illustrated portrait of French author Guy de Maupassant

Guy de Maupassant

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What were the main contributions of de Maupassant to the short story genre?

Guy de Maupassant was a French writer in the late 19th century who is considered the inventor of the modern short story.

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Considered one of the fathers of the modern short story, his surprise ending and clever plot structure that easily led to the denouement served as models for writers such as O.Henry and W. Somerset Maugham (enotes).  His works are characterized by an economy of style that yet has a precision to the details revealed.

Certainly he influenced other writers in the realistic depiction of the futility of war and in the unsympathetic portrayal of society.  He especially focused on the pettiness the Normans and the civil servants of their area, a characteristic he observed as a civil servant when he was a young man.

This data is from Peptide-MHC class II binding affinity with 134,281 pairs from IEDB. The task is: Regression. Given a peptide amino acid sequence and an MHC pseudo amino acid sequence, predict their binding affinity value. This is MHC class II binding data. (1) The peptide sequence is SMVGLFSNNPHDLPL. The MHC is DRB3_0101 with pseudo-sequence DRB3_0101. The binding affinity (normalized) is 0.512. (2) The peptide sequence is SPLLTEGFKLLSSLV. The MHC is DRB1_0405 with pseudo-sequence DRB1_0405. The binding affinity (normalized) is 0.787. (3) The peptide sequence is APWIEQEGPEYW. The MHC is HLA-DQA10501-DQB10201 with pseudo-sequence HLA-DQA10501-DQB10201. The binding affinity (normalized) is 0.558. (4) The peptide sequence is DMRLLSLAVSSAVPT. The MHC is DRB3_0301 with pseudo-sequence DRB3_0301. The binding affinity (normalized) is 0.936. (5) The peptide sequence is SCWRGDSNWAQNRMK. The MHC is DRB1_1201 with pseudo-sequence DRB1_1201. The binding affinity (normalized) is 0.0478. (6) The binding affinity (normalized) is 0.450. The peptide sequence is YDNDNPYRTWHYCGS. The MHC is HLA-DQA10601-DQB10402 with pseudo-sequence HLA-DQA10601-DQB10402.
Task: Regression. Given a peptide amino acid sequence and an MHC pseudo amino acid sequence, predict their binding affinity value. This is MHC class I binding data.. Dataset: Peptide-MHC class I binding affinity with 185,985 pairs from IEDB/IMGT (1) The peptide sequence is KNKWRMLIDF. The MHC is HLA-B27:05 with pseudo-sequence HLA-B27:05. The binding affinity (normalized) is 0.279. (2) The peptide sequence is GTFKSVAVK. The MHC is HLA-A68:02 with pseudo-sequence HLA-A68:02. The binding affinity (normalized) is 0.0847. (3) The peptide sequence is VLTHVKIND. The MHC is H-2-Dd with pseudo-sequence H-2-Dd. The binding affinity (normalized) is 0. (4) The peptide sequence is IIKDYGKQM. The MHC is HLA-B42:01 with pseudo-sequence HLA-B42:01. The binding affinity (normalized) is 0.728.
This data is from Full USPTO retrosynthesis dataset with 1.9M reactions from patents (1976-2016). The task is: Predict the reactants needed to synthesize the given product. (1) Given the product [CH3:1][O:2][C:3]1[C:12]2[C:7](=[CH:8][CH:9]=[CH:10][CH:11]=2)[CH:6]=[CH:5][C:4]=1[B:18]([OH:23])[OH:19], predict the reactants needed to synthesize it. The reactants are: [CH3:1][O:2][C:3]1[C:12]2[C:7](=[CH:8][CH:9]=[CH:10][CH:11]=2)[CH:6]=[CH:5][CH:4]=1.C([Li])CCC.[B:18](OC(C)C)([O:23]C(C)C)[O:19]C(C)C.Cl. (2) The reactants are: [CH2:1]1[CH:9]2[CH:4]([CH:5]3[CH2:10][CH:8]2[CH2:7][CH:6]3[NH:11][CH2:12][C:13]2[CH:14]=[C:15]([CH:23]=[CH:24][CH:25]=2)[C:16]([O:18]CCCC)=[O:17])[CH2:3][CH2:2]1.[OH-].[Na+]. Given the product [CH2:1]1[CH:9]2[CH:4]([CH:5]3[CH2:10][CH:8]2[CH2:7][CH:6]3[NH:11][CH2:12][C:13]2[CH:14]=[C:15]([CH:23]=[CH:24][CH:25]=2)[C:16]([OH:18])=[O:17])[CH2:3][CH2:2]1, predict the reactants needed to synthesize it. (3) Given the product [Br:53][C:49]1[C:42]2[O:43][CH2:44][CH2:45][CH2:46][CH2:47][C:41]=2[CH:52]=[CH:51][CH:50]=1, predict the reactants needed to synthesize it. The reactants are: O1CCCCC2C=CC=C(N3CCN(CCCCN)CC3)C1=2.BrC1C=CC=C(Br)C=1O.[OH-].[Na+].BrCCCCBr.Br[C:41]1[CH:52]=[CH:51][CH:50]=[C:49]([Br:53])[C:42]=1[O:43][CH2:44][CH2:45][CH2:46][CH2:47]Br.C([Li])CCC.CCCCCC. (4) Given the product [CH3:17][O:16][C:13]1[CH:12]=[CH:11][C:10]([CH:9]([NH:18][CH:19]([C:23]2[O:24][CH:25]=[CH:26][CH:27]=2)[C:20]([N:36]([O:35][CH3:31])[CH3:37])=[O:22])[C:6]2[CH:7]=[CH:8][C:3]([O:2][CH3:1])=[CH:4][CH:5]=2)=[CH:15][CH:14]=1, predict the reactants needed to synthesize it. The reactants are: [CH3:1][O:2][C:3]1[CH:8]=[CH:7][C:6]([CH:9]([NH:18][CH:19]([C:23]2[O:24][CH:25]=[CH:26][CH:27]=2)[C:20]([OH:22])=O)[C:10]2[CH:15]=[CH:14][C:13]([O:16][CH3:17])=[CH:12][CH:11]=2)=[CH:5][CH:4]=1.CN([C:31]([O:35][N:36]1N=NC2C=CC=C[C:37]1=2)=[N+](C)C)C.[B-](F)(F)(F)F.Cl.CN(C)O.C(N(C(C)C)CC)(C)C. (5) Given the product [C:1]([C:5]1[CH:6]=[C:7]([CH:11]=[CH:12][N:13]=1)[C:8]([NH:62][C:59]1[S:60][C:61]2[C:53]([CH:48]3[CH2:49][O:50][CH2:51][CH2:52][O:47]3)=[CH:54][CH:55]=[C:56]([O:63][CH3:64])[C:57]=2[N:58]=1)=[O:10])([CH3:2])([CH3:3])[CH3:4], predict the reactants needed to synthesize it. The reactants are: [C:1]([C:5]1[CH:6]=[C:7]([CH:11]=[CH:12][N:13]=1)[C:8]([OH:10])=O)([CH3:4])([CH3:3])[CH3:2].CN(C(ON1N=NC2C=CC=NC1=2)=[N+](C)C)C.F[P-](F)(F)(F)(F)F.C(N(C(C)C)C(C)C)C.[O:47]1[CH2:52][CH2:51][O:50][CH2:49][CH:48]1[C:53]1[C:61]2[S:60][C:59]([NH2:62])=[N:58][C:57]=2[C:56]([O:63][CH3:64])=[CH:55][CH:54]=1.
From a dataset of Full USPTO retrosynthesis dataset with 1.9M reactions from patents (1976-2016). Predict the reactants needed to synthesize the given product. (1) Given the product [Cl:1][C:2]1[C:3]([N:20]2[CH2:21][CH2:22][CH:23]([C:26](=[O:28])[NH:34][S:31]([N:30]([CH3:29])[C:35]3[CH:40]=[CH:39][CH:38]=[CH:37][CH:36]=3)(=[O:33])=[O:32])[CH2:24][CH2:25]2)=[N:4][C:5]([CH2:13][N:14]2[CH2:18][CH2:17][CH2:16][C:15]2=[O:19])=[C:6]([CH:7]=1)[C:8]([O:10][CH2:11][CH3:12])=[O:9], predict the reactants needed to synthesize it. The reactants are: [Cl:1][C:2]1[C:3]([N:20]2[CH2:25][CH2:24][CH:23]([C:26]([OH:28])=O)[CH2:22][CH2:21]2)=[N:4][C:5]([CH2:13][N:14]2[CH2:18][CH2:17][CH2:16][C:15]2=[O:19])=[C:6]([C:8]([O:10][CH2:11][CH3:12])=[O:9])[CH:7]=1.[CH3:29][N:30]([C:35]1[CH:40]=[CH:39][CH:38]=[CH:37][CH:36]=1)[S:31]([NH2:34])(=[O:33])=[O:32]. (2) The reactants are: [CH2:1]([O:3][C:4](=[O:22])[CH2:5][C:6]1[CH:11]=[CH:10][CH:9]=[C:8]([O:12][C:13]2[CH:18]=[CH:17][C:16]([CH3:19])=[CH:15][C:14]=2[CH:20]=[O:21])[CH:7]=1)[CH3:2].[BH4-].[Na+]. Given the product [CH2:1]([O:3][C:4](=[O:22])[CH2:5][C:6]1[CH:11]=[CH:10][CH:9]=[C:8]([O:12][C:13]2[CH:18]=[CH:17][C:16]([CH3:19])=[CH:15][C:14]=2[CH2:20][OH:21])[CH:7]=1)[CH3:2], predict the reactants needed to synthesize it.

His interest in the new science of psychology led him to examine what motivates people and what strange ideas trouble the minds of individuals as well as supernatural phenomena.  In fact, this obsession with the inner workings of the mind, along with his syphilis, brought Maupassant himself to insanity.  But, his interest has had a profound effect upon modern writers such as H.P. Lovecraft.

Similar to Poe, there is an intensity to Maupassant's works. In Leo Tolstoy's essays, he writes of Guy de Maupassant:

Maupassant evidently possessed ... an intensified, strained attention to details ... he was able to see something new, something which others did not see.

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